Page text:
Royal Academy

The Royal Academy of Arts was founded in 1768 by a group of 40 prominent artists (including two women: Angelica Kauffman and Mary Moser). Its first president was Sir Joshua Reynolds.

“Exhibition Room, Somerset House” by Thomas Rowlandson and Auguste Pugin, from Ackermann’s Microcosm of London, 1808. Collection of Candice Hern.

The Academy functioned as a school aimed at teaching drawing, painting, and  sculpture to young artists at a time when there were no public art galleries and almost no art schools. Although the academy was officially under the patronage of King George III  (hence the “Royal” in the title), it received no official funding beyond the initial grant for small premises in Pall Mall, and was free to operate in its own way. In 1771 the Academy moved to Somerset House. In 1837 those premises were required by the government for administrative offices, so the Academy moved to Trafalgar Square, where it shared building space with the National Gallery. In 1868 it made a final move to permanent quarters at Burlington House.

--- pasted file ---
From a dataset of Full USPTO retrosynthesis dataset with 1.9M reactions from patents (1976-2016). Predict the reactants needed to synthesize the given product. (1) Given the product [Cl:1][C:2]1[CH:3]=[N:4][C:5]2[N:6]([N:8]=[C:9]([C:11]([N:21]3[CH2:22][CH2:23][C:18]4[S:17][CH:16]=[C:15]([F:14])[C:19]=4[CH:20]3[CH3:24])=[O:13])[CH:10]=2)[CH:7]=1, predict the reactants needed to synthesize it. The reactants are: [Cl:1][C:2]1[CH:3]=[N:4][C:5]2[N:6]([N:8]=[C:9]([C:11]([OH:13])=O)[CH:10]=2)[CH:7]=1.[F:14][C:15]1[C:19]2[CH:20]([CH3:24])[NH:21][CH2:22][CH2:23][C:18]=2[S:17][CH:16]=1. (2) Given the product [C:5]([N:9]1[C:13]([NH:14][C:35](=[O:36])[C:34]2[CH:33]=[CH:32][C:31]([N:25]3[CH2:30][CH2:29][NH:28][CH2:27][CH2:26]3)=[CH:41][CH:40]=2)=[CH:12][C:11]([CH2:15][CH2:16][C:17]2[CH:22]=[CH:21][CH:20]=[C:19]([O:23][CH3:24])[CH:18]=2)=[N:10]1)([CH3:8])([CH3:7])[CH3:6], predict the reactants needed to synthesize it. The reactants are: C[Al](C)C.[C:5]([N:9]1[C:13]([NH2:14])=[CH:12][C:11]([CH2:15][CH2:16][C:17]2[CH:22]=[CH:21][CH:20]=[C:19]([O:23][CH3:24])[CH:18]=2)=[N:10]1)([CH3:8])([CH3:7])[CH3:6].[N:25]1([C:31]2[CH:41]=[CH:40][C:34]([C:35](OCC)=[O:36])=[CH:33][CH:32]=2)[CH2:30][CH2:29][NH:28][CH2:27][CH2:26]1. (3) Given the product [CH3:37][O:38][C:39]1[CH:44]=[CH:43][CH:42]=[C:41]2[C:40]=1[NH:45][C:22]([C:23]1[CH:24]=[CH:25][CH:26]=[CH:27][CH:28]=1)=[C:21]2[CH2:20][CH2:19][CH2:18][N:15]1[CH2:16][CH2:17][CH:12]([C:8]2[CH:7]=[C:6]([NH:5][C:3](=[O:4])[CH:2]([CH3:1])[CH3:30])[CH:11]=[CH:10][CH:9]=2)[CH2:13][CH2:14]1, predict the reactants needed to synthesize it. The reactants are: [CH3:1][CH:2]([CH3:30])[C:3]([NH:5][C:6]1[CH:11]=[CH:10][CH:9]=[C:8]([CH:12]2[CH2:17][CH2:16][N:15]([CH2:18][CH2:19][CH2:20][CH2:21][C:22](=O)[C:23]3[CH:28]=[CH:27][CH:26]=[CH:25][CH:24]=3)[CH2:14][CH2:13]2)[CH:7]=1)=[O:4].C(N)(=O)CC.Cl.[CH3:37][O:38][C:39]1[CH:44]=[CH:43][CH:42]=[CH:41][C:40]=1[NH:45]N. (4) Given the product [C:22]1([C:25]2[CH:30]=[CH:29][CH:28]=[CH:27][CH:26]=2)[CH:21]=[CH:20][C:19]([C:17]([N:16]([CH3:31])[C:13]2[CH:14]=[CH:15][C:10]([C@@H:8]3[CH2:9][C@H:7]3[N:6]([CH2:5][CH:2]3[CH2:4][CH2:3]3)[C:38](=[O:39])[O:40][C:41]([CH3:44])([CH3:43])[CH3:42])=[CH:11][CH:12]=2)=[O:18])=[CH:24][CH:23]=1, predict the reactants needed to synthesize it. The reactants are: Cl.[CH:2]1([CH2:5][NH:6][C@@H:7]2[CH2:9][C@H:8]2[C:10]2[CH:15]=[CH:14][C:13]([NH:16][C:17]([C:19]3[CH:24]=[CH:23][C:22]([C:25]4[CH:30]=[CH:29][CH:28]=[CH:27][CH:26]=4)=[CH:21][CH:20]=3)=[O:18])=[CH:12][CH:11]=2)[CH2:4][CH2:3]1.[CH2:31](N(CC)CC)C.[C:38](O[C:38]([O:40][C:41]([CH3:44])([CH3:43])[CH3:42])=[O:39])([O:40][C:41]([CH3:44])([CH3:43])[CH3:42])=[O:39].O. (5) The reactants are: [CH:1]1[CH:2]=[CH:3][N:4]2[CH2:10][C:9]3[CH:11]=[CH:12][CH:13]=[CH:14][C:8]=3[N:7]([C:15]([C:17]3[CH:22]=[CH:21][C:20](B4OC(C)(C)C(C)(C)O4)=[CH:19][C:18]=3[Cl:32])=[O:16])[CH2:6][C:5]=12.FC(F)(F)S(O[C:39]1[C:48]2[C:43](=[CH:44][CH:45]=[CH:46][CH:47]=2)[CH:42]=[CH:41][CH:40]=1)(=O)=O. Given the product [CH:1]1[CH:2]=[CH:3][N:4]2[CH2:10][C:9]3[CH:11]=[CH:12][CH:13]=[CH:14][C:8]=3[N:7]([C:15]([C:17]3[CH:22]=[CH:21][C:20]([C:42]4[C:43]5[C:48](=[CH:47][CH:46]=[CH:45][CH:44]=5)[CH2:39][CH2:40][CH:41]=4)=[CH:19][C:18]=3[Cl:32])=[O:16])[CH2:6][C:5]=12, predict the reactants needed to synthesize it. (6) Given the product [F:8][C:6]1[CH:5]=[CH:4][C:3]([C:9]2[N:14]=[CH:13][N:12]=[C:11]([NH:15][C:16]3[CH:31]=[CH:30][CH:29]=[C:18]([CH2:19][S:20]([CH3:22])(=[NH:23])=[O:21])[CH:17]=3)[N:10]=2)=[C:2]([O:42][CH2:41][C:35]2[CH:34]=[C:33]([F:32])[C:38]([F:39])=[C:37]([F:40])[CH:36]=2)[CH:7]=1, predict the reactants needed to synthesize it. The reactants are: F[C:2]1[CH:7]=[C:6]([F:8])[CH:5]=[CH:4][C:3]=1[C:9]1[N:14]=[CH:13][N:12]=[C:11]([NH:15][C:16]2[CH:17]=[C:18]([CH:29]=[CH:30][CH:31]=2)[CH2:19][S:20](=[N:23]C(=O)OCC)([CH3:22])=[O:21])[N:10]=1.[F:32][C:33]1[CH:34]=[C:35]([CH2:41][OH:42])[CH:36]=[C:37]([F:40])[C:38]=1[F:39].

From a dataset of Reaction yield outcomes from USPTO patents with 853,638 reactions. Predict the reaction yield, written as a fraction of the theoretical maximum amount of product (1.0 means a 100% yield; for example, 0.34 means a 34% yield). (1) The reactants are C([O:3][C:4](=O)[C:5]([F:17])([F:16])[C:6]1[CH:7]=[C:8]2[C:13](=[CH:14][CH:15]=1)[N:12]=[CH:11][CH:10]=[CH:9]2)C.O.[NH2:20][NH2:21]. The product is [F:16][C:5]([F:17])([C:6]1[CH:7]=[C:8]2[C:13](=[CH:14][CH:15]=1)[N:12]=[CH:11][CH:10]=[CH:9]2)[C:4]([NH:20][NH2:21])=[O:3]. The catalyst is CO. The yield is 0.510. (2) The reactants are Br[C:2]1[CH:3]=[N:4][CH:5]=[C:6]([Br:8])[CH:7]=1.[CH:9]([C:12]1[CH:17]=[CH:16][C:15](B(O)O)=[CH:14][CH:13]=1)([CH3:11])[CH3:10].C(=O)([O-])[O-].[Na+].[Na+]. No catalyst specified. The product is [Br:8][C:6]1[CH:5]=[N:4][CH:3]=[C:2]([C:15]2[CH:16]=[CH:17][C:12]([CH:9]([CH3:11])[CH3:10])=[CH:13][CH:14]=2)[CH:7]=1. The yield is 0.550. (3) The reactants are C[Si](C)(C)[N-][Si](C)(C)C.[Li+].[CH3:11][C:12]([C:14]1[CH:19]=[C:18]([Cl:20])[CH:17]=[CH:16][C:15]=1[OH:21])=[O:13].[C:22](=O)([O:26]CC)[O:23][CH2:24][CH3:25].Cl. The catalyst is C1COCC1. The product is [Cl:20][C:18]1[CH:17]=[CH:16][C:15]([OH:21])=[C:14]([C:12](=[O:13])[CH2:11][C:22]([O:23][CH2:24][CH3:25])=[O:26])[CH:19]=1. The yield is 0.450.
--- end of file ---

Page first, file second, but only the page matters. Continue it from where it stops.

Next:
Academy classes were provided free of charge, and scholarships were available to help needy students and to provide opportunities to pursue studies abroad. Lacking royal funding, the academy survived by charging attendance fees for public exhibitions.  Members were given the chance to make a name for themselves at the annual Summer Exhibition. This juried exhibition (shown in the print above), held each year from May to  August, was one of the highlights of the season, and invitations to the Royal Academy dinner before a private viewing were much sought after. Each year, there were more paintings on exhibit, the numbers becoming so great that the pictures were hung from floor to ceiling, with frames bumping up against each other. Artists competed for the best placement of their works, the most coveted positions being “on the line,” a molding that ran around the room just above eye level.

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